Kenny Baraka, spoken word artist, author, and lyricist, led workshops on lyric writing with young people at YOI Feltham. Read on to see some of the inspirational work produced during these sessions, and find out what the young people made of it all…  

Scan 1

‘I learnt that Martin Luther Kind used very strong words to get his message across and end racism.’

Scan 2

‘I enjoyed the whole thing but mostly that he helped us make our own poem and he was always positive.’

Scan 4

‘I liked that he spoke about reality.’


Find out more about the Architects of Our Republic project here

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As part of SPOKE: Air, the third season of SPOKE’s exciting spoken word events across East London, a group of young poets took to the airwaves, coached by acclaimed spoken word artist Mr Gee, to devise and record the freshest new poetry for broadcast on Reprezent fm. 

Anastasia Prempeh tells us about her experience as one of the Reprezent Radio Residency participants…

When I first received an email about poetry workshops with Mr Gee on Reprezent Radio, I was drawn to the idea of trying something new and challenging myself. Reading my poems on the radio was never something I had imagined myself doing, but now that the opportunity had presented itself I was excited to try it out.

When I arrived at the first session I could see that it was a very relaxed setting and immediately felt comfortable. The theme was ‘air’ and some brainstorming had already been done on the board. We started off sharing some of our previous work and talking about how and why we started writing poetry – all pretty standard for a workshop, I thought. Then we were left to write. This was the part that made me nervous as I had no idea where to start or what to write. Having grown accustomed to penning poems when they ‘came to me’, writing ‘on demand’ was something I struggled with and for a while I sat staring at a blank page. After finally coming up with something, I read it through with Mr Gee then went straight to recording. Once all the recordings had been done and the workshop was over I only had to wait until the next day to hear the poems on Reprezent fm.

Hearing my voice on the radio was a surreal experience. The quick turnaround also meant I could take the things I would have liked to have done better, and actually try to do them better in the next session. Although you can’t be seen on radio, the workshops helped me develop my performance skills through learning to use my voice effectively. By the last session I was a lot better at seeing where different techniques could be applied in various poems, from pauses to emphasis to changes in accent/dialect.

Recording in the booth was something so new to me and even hearing my voice through the headphones was a shock, so I’m grateful I had the opportunity to use all the equipment. We also got to know more about the restrictions that are placed on people in radio: our poems were to be less than 90 seconds long and anything likely to receive complaints wouldn’t be played. It was also not guaranteed that any of our content would be played even if everything was done by the book, so it was all a bit of a waiting game. That being said, it was all very exciting and everyone was so nice that by the end of the last session we were all very slow to leave! I got a lot more out of the sessions than I had expected and am definitely glad I didn’t overlook the opportunity.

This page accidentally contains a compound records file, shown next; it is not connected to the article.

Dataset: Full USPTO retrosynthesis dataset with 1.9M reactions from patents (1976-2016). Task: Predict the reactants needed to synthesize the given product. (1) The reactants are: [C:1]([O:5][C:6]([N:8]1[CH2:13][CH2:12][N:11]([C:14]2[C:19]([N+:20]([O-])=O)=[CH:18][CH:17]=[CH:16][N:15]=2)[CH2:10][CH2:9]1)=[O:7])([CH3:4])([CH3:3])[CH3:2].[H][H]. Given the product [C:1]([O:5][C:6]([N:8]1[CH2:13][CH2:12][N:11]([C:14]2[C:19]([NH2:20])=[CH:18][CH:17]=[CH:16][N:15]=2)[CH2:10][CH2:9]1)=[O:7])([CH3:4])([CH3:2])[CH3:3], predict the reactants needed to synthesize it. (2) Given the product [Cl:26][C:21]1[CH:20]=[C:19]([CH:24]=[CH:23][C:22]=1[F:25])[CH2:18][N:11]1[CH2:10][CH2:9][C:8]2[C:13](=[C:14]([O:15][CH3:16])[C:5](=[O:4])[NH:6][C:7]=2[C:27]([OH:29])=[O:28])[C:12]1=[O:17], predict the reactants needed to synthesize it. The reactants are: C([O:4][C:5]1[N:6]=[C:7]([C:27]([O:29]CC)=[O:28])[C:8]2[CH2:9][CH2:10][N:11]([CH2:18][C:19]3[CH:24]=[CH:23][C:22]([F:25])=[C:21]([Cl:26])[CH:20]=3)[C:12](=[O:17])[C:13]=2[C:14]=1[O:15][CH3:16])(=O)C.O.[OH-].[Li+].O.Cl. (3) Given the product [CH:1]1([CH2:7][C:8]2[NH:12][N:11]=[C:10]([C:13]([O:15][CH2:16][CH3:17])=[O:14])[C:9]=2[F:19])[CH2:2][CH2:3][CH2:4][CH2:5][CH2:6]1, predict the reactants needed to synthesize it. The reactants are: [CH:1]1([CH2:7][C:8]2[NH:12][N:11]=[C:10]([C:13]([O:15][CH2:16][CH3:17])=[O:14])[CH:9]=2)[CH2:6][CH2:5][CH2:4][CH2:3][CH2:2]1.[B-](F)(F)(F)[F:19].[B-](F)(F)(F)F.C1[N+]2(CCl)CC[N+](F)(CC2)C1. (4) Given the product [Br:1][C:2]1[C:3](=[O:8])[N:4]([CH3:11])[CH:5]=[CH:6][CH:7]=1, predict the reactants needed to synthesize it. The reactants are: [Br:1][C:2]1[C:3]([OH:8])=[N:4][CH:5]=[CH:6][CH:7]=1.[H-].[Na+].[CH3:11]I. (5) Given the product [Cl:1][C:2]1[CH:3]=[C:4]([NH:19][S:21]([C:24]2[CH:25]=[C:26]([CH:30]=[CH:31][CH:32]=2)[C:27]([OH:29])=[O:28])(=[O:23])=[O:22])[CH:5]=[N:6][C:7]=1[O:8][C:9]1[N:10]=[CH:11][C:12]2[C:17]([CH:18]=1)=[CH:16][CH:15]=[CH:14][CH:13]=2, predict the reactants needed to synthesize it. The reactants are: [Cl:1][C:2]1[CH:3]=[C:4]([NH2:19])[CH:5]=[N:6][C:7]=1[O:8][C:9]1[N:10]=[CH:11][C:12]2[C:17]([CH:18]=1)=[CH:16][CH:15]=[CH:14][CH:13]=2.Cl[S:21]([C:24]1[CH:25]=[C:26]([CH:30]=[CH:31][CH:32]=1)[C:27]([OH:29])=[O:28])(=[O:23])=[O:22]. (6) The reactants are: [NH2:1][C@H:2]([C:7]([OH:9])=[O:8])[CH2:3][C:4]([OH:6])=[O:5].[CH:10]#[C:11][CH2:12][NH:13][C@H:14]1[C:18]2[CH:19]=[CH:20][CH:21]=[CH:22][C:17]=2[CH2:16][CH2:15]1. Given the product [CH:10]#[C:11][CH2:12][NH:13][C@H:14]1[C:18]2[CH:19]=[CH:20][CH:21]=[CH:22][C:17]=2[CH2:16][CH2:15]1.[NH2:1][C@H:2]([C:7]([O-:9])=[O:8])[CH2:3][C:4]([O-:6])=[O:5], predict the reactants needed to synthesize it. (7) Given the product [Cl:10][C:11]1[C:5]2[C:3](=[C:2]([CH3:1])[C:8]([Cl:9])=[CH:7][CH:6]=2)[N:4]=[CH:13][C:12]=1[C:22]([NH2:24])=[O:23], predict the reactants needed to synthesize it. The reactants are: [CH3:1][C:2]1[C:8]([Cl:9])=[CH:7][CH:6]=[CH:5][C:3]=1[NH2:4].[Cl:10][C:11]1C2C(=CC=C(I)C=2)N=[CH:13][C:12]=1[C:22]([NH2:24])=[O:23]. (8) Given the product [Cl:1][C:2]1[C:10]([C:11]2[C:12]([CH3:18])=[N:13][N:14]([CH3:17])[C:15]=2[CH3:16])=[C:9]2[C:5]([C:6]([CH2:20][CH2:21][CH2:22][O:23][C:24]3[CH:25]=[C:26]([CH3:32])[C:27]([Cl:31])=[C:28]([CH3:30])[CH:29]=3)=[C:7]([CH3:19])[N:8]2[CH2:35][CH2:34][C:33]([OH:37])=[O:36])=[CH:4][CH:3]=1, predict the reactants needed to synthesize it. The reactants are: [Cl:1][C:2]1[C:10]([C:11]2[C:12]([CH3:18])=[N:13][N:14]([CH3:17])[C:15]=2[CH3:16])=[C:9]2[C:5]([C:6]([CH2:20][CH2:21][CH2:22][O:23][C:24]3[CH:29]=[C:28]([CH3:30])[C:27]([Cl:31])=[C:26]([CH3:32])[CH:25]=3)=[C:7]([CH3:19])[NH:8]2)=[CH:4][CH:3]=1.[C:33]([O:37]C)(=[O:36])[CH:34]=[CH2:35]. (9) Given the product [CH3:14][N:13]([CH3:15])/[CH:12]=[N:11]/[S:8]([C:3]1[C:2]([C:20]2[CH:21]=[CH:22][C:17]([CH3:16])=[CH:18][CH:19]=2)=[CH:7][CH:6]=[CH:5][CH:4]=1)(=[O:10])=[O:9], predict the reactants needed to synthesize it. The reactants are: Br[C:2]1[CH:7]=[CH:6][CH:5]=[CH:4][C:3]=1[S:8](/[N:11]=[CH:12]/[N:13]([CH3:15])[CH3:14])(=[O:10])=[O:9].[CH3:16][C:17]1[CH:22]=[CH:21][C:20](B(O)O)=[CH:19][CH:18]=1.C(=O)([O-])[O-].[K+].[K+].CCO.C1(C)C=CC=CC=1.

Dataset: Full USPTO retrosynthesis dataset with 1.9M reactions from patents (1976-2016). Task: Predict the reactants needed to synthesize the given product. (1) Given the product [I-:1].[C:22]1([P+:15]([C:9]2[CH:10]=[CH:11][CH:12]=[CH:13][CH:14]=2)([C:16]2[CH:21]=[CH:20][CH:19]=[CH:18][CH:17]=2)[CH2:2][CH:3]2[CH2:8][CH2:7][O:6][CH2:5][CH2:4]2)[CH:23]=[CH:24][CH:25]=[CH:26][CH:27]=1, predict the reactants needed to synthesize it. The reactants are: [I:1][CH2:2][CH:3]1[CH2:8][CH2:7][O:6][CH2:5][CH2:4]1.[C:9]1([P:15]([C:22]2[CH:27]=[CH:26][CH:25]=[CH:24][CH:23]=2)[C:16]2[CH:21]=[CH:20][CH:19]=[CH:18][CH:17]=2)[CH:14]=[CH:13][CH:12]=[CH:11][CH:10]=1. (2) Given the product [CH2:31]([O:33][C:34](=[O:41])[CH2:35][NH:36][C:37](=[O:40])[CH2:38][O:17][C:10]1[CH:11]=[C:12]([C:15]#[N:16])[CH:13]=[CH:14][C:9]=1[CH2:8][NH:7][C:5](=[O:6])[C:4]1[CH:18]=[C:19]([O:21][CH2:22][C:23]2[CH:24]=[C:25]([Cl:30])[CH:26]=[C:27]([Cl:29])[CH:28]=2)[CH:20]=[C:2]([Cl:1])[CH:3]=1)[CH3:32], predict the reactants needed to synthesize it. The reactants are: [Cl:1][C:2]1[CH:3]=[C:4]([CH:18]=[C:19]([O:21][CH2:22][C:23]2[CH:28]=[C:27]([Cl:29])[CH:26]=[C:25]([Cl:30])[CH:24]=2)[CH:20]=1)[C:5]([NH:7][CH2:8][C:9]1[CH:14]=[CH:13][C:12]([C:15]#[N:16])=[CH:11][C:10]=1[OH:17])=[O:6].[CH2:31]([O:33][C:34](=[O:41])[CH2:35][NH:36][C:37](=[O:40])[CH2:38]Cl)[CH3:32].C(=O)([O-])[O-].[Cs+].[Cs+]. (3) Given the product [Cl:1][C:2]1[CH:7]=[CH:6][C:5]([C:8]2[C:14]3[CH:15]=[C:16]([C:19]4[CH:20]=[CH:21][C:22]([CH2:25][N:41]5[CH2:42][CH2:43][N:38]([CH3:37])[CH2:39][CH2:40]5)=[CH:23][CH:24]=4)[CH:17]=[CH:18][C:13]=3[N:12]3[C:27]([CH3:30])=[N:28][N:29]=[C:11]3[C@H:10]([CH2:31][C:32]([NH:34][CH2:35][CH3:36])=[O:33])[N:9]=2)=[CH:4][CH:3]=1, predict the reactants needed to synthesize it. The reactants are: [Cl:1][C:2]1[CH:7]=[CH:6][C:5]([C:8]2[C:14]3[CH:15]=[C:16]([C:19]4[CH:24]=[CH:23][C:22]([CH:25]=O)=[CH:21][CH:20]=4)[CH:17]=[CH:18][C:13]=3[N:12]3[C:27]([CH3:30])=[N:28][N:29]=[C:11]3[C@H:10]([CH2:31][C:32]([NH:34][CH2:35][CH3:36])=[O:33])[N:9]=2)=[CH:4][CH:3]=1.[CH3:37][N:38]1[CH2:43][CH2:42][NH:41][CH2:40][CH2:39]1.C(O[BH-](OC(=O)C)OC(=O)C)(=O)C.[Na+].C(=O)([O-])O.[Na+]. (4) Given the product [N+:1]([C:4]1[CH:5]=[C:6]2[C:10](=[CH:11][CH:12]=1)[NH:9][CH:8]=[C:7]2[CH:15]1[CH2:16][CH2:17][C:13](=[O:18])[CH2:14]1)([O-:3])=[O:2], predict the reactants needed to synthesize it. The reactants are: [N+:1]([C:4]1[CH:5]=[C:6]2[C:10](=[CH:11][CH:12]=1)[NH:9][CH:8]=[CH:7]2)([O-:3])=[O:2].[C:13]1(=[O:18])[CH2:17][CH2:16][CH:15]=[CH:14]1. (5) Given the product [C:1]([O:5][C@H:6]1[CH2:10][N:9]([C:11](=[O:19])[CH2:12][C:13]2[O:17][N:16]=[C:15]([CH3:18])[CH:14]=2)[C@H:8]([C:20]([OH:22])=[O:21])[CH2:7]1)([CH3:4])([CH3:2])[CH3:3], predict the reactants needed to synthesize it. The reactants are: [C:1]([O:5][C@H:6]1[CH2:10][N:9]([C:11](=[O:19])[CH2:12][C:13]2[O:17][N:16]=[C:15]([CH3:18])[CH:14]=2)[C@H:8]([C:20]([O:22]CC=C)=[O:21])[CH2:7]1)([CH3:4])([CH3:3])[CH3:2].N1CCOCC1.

You can read more about Anastasia’s journey with spoken word here:

SPOKE is a partnership project between A New Direction, Apples and Snakes, Spread the WordSWEP (Spoken Word Educators Programme), and Discover Children’s Story Centre. Commissioned by the London Legacy Development Corporation as part of their legacy activities in and around the newly reopened Queen Elizabeth Olympic Park.

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For the last six months, Matt Jones has been interning with the digital department at SPOKE, providing help and support to the team and gaining new experiences and skills along the way. Here are a few of his thoughts on the internship and his time at SPOKE.

Hi I’m Matt, the digital intern here at SPOKE, saying my final goodbyes and explaining my experience throughout the 6 month internship.

Summing up this internship is going to be difficult, simply for the sheer mass of knowledge, work experience, and life experience gained from working on SPOKE, in such a short space of time, that has flown by so quickly, words really won’t be able to portray it enough, nor my gratitude or thanks for such an amazing, positive, welcomingly challenging, all-round fulfilling job opportunity and a rare opportunity at that.

Immersing yourself within so many different working environments, with different work etiquettes, different types of people, different types of bosses, and learning from those people all the values and factors of the working world, whether it be a more corporate, freelance or creative type of work, from the way you present yourself in meetings, to the way you type up your e-mails, all the little things, being able to analyse, adapt & differentiate between them all, and figure out where I feel most comfortable, has been one of the greatest benefits that this internship in particular has offered me, a bulk of knowledge that I will definitely carry through when following into my next job.